Posted 17 February 2013 - 11:53 AM

First of congratulations on your birth!  It has certainly been a rocky start being separated from your LO and given there was no contact for 5 days means s/he was needing that acute care.  I'm very glad for you that you had access to such good medical care.  Take heart, many women have experienced the same and get through it all to successfully BF.

Some "Special Care Unit" babies just take a little longer to get the hang of things after discharge and require that extra focus for a while.  Offering the breast while he is still sleepy may help.
As it seems you are only 4 days into using Motilum, keep going with this - stress may be inhibiting it's function thus far and that's normal and perfectly understandable.
A few little tips here may help.......
Try not to be down-heartened about the volumes you express -  any breastmilk you can give your baby is worthwhile. Babies can draw far more from the breast than any pump will - so that is no indicator of supply - it's the regular breast / nipple stimulation that is important for now- just don't focus so much on supply.
I do hear you - in that you're worried about volumes of breastmilk per feed, but you can hand that responsibility over to your LC for guidance and she will come up with something that will serve you well over this transition time.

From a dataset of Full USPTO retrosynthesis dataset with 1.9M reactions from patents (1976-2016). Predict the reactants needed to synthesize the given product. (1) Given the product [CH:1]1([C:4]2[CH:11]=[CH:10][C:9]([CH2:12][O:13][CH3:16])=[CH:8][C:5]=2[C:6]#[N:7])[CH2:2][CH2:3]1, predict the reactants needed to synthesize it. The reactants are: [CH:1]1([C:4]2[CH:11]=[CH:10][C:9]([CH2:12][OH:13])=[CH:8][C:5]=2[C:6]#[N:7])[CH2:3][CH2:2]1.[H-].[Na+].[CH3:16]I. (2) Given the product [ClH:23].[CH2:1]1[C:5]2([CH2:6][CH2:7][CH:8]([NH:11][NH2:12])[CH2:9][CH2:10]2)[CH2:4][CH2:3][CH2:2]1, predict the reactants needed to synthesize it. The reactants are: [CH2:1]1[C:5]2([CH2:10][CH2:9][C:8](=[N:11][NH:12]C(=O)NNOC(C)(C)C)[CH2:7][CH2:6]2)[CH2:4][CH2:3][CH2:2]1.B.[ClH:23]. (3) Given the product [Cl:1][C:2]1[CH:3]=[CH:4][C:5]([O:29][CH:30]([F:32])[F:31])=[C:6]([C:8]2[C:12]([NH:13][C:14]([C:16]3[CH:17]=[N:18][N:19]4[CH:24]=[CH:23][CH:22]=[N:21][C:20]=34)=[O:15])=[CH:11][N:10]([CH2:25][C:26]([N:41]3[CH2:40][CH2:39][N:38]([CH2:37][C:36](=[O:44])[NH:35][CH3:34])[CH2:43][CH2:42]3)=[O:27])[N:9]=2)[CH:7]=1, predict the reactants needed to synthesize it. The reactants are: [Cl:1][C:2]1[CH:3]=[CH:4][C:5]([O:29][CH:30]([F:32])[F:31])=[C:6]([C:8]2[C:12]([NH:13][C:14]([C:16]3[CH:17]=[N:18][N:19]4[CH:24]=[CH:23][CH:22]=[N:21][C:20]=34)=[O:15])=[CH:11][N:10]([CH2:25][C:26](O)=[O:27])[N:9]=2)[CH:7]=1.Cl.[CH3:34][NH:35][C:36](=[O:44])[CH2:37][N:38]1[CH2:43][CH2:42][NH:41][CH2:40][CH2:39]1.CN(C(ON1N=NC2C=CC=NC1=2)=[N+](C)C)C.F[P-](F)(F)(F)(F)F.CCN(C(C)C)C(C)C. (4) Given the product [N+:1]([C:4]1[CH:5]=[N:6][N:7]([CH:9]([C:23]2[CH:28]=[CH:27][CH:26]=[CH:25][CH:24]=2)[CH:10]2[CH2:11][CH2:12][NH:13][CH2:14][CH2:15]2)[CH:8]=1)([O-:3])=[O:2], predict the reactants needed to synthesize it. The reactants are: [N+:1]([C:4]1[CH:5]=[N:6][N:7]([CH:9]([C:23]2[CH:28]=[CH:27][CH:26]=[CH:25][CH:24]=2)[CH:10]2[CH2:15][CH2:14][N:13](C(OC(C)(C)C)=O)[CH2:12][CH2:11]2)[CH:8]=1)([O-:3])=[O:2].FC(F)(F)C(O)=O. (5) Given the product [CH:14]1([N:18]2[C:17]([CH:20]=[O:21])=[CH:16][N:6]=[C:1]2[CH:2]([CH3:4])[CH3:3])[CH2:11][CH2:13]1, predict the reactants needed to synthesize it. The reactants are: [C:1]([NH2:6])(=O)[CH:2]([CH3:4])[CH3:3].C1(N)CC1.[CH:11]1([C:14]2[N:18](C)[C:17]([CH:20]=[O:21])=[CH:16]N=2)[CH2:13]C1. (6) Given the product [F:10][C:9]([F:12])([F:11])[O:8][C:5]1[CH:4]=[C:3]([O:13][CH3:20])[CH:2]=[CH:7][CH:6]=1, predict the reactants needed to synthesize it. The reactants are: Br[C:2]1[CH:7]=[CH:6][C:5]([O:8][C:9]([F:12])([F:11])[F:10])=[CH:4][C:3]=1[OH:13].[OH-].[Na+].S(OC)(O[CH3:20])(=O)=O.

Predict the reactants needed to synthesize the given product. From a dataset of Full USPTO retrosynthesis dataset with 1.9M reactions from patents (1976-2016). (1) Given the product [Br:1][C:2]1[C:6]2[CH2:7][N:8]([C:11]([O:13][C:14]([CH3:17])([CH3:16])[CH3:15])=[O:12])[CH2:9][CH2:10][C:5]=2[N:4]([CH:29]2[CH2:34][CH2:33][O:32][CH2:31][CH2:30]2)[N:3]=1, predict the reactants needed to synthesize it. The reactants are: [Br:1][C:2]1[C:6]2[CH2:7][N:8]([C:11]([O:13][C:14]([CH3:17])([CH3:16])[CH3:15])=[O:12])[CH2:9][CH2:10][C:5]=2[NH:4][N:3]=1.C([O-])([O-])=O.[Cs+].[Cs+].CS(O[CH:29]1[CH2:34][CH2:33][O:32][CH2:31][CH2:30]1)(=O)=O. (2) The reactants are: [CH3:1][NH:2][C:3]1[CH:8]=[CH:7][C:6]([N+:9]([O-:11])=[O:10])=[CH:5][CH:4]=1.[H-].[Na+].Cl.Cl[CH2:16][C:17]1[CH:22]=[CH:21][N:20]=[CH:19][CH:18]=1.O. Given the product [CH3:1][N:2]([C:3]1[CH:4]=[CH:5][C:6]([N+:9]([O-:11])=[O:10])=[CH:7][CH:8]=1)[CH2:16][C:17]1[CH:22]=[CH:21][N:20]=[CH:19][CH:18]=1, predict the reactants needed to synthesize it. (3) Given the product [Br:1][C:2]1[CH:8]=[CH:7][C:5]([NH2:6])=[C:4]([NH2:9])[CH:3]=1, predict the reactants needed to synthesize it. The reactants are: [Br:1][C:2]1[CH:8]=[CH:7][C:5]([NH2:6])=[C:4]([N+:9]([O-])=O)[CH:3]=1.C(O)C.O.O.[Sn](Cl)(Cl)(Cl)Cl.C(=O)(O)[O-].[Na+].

Ask your LC about using a "Supply Line" - the baby will get enough calories with EBM & formula and be stimulating the breast at the same time, as the liquid comes via a small tube taped beside the nipple.
As anxiety is the greatest inhibitor of the let down reflex, sometimes it helps to tell yourself (and others) "I'm moving mountains here to make this happen.  The rest is up to mother nature / God / the universe" (whatever comes naturally to you).  Take heart that you are doing all you can....
Some of the best things to help the let down relflex and milk production are (but oft forgotten);
1. have your favourite baby photos to look at, or
2. watch a funny show / movie whilst pumping;
3. if you have a trusted and encourging friend or your mother to chat with may be helpful
4. rest as much as possible
The best advice from PP's is to get a Lactation Consultant asap for a thorough assessment (they do home visits).  She will work together with you, your M&CHN and the ABA where you can be put in contact with other mothers who had experienced the same as you and had success.
It is still early times with your LO and we know how frustrating and exhausting it can be but the effects of persevering can be worth the elation when it all comes together.  There have been many mums in your similar circumstances and it can work out - I'm hoping lots will post here for you.